Now that daylight saving time has ended, most of us are going to work and returning home in darkness. And for some people, the loss of light causes their moods to dim as well. As much as 10 percent of the population may suffer from winter depression – Seasonal Affective Disorder, or SAD – according to the Academy of Family Practice. And as many as 25 percent feel the “winter blahs,” a condition of less severity, but with many of SAD’s symptoms. Think of a scale from one to 10. At one to four, a person may feel blue, having lost the joy he or she normally experiences. From five to eight, the person is likely in full-blown SAD. At nine to 10, a crisis may occur; people can become so depressed they consider suicide/Linda Higley, Special to SR. More here.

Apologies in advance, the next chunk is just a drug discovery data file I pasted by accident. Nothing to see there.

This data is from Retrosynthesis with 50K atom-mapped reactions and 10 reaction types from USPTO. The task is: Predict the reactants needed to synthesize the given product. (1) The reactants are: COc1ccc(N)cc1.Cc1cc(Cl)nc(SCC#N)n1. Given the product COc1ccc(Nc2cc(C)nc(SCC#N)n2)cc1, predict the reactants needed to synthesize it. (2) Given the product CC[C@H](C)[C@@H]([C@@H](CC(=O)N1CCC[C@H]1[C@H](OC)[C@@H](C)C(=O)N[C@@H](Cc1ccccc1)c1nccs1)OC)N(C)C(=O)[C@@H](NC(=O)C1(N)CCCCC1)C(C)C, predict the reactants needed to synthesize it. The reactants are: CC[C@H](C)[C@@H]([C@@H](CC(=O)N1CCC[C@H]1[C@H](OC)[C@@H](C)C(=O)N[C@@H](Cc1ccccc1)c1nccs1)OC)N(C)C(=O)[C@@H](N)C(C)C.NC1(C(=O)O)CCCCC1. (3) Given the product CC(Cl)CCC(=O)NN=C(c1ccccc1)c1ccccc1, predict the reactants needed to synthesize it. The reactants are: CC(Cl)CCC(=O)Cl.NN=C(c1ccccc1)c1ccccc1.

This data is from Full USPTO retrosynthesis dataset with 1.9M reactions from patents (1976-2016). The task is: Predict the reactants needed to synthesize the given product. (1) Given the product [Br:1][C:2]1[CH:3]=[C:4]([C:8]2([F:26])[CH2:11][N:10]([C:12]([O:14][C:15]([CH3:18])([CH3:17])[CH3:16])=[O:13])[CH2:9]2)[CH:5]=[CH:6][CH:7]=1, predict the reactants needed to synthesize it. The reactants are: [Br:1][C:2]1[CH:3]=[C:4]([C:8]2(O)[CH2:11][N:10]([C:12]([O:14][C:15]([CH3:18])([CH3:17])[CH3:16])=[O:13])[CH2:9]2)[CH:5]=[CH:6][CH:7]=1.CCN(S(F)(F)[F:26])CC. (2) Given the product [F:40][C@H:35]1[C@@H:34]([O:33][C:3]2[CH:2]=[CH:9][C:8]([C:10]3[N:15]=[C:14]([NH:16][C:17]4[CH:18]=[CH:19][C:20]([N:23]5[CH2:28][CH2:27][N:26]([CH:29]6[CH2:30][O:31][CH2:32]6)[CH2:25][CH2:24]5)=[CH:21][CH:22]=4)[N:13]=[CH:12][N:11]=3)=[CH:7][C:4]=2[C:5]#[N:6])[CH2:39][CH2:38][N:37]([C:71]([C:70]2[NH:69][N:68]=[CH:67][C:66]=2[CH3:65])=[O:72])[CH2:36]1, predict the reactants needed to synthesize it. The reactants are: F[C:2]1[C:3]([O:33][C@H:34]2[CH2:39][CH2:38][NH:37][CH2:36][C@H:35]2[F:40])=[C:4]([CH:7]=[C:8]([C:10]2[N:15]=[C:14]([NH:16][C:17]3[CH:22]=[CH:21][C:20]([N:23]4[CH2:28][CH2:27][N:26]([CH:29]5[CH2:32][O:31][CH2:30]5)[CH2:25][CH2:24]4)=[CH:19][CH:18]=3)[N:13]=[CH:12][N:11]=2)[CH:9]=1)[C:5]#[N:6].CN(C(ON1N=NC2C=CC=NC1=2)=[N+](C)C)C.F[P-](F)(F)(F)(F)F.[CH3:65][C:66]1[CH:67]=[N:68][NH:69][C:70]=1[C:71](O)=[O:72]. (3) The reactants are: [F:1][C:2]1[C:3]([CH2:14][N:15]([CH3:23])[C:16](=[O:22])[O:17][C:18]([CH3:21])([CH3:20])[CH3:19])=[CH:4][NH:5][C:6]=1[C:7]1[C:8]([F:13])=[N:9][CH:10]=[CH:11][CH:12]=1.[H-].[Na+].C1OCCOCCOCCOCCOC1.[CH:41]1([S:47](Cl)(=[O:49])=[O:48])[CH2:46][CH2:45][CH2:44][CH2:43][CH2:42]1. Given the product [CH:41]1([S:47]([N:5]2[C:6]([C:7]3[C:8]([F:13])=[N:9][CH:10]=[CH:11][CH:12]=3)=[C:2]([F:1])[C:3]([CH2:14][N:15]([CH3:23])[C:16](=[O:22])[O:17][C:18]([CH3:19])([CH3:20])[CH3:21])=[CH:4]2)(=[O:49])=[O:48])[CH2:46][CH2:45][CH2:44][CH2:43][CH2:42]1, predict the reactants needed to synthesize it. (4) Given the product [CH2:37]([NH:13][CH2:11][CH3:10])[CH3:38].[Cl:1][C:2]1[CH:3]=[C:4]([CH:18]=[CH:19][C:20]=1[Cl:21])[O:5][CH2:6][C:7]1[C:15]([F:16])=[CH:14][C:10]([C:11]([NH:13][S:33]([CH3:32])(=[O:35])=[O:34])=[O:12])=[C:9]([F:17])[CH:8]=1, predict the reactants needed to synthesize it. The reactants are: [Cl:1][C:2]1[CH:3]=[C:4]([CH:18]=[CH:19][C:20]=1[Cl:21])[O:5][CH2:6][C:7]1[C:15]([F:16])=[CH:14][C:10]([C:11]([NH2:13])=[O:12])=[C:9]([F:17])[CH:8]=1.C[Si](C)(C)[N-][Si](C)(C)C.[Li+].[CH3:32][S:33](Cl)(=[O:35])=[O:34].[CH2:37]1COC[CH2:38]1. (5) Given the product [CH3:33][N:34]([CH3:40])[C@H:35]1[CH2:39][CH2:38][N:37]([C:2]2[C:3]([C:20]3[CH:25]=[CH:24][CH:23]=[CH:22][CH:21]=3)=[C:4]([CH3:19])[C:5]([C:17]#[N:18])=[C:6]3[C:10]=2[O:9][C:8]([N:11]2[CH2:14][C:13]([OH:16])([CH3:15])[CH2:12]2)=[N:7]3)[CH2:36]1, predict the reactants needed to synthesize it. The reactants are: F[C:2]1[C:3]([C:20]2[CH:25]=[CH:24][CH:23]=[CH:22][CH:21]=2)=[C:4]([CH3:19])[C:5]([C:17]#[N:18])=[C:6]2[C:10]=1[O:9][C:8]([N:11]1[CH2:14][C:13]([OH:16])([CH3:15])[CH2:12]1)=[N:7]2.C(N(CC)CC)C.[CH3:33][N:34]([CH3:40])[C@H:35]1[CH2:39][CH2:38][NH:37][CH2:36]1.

Question: At what point during the winter do you start experiencing cabin fever?